Love your jurors – Know your jurors
You do not have the right to quit trying. (The universe wobbles when you do.) You have the right to quit Toxic People. (They’re contagious.) – Dr. SunWolf (who confirms to me that this ubiquitous quote is indeed hers).
I have sat mesmerized in the presence of both of these women, with SunWolf showing how "reality is no obstacle" and with Lisa showing why we must not fear going to trial in the face of severe sentencing in the event of a guilty verdict. They both know the wide, deep, and profound injustice that is heavily intertwined in our criminal justice system, but know that cursing that darkness rather than skillfully lighting multiple candles against it only plays into the hands of those who would perpetuate such injustice.
Loving jurors who sit in judgment over our clients is easier said than done, but there is no other choice.
Being human, juries are far from perfect, and may include bigots, people who do not care about justice, and people who lied that they would be fair jurors, just to get on the jury. This truism plays itself out in Twelve Angry Men. Compassion from gentle juror number 8, played by Henry Fonda, ultimately persuades the eleven guilty voters to vote not guilty, one-by-one. Juror 8 persuades the rest to an acquittal not by anger nor by being overbearing, but by being gentle, empathetic, kind and caring.
The challenge for me and all criminal defense lawyers is to accept that we ordinarily are not going to change who our jurors are as people in the span of a few days or weeks or even months. The best we can do is to approach them with the power of t’ai chi ch’uan to seek to harmonize the situation as best we can for our clients, the caring of a thirteenth juror, and the love and client-focused passion exemplified by Lisa Wayne and SunWolf.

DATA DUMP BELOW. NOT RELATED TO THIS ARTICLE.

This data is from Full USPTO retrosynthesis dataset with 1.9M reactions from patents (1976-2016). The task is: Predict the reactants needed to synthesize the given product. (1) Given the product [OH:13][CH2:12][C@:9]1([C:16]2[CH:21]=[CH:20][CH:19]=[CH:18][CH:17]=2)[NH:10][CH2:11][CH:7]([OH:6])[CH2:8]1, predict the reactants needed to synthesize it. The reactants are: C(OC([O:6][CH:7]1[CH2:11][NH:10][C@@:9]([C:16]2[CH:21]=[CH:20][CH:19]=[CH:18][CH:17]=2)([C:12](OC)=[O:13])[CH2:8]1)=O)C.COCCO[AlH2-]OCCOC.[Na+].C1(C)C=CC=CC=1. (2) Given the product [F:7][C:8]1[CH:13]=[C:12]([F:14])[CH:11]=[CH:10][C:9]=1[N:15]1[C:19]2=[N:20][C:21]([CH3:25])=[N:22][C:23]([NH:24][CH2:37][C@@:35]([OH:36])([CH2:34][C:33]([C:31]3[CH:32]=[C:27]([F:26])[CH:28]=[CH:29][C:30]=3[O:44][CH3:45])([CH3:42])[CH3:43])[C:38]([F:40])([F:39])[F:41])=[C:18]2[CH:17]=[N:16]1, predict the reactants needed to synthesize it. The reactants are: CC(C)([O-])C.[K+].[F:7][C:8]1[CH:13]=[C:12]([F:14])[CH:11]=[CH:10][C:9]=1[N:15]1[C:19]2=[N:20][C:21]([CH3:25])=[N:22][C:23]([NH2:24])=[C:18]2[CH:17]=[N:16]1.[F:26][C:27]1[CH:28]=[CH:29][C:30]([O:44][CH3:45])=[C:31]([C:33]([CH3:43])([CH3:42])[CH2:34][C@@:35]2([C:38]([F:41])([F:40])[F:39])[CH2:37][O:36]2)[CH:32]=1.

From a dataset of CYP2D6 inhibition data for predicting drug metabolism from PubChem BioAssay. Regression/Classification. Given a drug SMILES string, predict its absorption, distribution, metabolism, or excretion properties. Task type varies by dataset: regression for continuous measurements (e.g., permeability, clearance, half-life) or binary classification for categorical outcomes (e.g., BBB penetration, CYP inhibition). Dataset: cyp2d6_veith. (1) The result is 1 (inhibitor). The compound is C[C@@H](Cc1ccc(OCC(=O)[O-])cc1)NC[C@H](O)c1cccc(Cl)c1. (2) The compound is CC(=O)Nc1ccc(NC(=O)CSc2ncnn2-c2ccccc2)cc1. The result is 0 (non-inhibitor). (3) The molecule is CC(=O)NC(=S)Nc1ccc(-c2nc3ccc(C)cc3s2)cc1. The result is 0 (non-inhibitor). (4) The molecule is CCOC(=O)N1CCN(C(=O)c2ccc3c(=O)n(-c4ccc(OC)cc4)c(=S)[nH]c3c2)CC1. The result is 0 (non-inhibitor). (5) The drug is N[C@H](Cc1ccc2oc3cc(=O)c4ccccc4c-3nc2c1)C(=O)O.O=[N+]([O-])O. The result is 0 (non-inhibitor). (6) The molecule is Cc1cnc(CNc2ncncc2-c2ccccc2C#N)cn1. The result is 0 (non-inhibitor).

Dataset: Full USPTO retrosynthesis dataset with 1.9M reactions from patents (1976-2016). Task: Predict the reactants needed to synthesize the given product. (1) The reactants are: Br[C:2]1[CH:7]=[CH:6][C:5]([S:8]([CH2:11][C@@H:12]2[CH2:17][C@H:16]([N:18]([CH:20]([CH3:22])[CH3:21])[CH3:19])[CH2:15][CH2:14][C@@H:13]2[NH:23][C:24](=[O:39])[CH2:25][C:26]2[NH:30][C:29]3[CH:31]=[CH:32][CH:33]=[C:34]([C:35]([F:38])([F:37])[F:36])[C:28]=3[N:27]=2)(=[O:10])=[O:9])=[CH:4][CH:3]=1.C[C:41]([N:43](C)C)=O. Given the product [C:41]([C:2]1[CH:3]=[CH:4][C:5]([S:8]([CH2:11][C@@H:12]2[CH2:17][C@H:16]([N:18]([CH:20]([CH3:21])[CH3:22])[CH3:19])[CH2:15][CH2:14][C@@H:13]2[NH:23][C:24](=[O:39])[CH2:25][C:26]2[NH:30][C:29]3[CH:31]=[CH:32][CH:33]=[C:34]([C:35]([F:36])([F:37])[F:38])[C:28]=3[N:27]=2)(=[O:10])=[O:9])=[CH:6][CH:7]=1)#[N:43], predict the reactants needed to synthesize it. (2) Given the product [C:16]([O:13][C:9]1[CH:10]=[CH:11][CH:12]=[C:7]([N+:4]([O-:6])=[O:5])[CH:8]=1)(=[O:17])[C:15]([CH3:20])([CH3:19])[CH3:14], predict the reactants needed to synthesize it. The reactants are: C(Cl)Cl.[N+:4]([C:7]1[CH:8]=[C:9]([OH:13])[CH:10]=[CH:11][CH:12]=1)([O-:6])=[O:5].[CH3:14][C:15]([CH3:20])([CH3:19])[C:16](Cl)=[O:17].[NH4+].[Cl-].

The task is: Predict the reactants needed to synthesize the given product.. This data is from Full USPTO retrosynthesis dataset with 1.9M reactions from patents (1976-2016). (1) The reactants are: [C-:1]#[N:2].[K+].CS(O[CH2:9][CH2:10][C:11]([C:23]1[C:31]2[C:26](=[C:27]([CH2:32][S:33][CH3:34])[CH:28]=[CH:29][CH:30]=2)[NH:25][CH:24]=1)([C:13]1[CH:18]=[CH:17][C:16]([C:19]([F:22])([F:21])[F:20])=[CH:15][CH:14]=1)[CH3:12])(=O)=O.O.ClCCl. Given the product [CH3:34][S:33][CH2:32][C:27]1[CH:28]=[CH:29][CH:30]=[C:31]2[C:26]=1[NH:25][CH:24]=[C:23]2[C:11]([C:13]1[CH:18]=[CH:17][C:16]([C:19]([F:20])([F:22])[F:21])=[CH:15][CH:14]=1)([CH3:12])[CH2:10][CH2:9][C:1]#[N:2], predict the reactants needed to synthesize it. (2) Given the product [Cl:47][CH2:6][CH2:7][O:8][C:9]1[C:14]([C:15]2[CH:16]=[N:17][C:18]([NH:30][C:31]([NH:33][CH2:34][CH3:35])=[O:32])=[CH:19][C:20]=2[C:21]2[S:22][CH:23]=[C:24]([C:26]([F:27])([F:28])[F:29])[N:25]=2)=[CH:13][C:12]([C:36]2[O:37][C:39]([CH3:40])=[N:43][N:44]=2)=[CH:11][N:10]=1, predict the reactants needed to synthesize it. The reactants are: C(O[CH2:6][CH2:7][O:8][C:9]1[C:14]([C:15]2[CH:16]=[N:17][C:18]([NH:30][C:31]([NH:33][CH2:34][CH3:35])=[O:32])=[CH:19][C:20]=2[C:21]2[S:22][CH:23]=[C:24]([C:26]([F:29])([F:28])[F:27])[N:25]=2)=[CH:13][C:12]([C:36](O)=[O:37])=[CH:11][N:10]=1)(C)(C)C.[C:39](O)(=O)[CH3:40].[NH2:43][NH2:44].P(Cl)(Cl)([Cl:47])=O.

Through her writings, live presentations, webpage, blog, three Twitter pages (here, here and here), and especially direct conversation with her, Dr. SunWolf wonderfully inspires me to succeed both personally and professionally, and shares her infectious enchantment about persuasion and life.
Dr. SunWolf recognize that we must at once have compassion for jurors while recognizing that we must watch out for risky jurors. On the compassion front, her dedication in Practical Jury Dynamics says: "Dedicated to the thousands of citizens who are involuntarily summoned from private lives to courthouses across the country every year — who actually respond to that summons, then join with strangers to form powerful decision-making groups, that we call juries." Let trial lawyers never lose sight of the deep sacrifices jurors make in terms of time, devotion, and being thrust into the spotlight.
On the keeping-on-our toes front, Dr. SunWolf recently posted at @JuryTalk: "A potential juror’s assurance of impartiality is never dispositive: Irvin v. Dowd, 366 U.S.  at 723 [(1961)]. Remind your judge." SunWolf’s reference to Irvin is particularly interesting, in part because at first blush Irving seems mainly to provide guidelines for deciding whether to change the venue of a highly-publicized criminal case. A further reading of Irvin does support that during jury selection, judges may not accept a bald-faced claim of impartiality by a juror who has just stated material bias.
Deeply thanking and bowing to Dr. SunWolf and Lisa Wayne.